Surviving a crash in water
Indianapolis - Would you know what to do if you lost control of your car and it plunged into water?
"Don't panic. If you panic, you've lost the battle. You're likely going to die," said 1st Sgt. David Bursten, Indiana State Police.
You never plan for a crash, but when it happens, the results can be deadly. On Monday, 60-year-old Reginald Ray drowned when his car plunged into Eagle Creek Reservoir. A year ago, a family of four lost their lives in a Carmel retention pond.
Only half a percent of all traffic fatalities involve water submersion. Knowing how to get out is key. The Indiana State Police demonstrated how.
"Once you're in the water, undo your seat belt roll, down the window and get to the top of the vehicle. If you try to open the door or window as the vehicle is sinking, the weight of the water against the door will make that nearly impossible and you'll be expending a lot of energy with no results."
Power windows will often still work. "If there's not a severe impact that disables the electrical system then all of your power systems will work for 20 minutes or longer," said Bursten.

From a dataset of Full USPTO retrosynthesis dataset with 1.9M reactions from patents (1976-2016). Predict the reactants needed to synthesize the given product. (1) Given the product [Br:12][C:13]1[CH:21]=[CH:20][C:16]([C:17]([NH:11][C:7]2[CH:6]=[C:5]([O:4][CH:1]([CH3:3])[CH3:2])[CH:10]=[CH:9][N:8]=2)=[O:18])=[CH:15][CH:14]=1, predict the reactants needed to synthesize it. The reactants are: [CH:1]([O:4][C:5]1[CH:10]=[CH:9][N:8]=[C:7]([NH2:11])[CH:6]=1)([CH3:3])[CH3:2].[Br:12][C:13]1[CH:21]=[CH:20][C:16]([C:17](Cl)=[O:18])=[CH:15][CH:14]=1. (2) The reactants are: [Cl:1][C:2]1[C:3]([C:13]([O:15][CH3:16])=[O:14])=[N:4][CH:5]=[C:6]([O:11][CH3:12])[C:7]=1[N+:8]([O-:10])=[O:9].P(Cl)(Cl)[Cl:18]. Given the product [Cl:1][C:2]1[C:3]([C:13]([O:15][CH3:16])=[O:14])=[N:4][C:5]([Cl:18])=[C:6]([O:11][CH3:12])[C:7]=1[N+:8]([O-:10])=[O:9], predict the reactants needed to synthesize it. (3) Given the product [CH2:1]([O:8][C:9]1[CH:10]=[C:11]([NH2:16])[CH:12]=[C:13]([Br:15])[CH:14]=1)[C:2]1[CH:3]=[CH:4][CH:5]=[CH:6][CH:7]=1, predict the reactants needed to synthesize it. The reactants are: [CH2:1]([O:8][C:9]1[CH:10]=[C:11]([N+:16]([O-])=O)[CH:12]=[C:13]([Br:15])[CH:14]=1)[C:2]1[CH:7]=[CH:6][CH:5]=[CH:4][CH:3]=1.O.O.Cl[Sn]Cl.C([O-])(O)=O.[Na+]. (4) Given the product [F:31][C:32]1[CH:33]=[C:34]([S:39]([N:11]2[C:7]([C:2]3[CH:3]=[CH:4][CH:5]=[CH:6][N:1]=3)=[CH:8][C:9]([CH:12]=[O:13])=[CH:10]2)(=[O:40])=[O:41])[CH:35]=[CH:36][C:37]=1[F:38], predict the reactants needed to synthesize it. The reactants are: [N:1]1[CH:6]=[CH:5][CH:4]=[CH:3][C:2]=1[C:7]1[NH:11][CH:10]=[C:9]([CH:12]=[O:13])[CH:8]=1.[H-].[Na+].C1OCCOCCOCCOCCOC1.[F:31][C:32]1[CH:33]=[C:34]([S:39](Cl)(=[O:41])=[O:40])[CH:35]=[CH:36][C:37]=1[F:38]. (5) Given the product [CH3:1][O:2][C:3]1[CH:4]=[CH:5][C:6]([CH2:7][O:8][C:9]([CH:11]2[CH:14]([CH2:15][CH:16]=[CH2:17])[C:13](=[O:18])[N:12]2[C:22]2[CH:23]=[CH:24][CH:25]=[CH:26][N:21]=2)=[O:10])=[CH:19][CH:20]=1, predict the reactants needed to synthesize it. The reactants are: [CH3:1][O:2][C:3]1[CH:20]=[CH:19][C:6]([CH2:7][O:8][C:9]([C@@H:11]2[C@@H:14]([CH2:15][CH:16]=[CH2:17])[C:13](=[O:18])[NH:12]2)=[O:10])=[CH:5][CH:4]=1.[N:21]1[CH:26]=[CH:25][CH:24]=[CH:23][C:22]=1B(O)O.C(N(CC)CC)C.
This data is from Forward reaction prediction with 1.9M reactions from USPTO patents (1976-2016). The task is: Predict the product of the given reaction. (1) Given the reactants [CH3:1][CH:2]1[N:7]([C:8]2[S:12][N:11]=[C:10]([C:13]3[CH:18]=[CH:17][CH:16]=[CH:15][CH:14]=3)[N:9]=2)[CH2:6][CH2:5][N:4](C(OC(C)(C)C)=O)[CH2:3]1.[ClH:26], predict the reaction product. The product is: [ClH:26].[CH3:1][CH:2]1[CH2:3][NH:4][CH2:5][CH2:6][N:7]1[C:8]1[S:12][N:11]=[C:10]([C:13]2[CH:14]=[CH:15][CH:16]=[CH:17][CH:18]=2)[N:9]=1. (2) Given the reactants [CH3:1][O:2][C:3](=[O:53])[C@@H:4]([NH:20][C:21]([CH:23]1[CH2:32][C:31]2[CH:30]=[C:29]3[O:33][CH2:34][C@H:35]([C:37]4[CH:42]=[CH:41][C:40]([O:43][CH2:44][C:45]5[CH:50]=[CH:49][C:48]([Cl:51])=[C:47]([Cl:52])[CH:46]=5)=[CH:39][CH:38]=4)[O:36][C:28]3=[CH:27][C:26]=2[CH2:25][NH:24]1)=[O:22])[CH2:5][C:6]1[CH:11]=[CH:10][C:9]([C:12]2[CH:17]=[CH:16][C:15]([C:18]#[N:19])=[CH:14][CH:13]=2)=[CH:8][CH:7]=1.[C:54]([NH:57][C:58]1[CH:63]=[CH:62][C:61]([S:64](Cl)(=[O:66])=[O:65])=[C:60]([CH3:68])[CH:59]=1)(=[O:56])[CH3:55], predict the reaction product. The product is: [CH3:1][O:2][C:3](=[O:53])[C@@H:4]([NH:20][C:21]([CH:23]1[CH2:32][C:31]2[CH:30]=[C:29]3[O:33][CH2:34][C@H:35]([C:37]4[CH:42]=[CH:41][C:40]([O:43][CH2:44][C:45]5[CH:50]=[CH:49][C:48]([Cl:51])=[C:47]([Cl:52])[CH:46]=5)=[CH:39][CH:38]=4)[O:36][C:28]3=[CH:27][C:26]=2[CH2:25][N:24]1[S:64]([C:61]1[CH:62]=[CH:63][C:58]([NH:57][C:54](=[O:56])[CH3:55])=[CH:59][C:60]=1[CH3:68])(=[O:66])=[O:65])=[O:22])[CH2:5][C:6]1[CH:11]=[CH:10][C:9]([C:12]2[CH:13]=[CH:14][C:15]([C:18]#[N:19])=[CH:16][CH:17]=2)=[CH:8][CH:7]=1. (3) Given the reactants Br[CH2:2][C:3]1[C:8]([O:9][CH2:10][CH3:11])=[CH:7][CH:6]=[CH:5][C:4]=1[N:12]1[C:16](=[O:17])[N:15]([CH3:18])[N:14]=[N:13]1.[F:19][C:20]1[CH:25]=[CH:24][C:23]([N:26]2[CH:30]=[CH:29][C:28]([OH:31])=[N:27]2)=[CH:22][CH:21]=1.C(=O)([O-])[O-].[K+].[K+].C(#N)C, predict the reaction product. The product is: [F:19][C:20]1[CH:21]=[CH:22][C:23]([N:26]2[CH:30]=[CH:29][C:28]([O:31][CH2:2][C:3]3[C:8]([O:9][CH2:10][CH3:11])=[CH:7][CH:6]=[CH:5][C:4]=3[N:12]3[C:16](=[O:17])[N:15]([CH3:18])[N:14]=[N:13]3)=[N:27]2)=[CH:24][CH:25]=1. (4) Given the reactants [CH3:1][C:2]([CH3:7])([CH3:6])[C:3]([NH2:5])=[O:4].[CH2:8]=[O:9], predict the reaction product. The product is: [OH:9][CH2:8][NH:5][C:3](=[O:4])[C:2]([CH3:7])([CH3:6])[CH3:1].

Once you're on top of the car, call for help or swim to the shore.
"Do not ride this car to the bottom. Get out on the top," Bursten said.
In a dangerous situation like that, a car can usually stay a float anywhere from two to ten minutes. Precious seconds of preparation can save your life.
"Every time you drive past Geist Reservoir mentally rehearse what you would do if your vehicle went into the water. That way you train your brain to react automatically," said Sgt. Chris Lambert, Indiana State Police.
"Honestly, statistically, it's far-fetched that this would happen to you. But as the saying goes, luck favors the prepared," said Bursten.
If you come across a car immersed in water, you can help by throwing a rope, jumper cables or anything that will float to the people in need.
Like a severe weather plan, practice can save lives.
Unbuckle seat belts (driver and all passengers)
Roll down or break the side windows. Do not try to open doors.
Get everyone out the window and go on top of the vehicle.
Sit or stand on the top of the vehicle and assess the situation.
Call for help, wade out or swim to shore.
Do not reenter the vehicle to get your personal belongings. Nothing is more important than your life.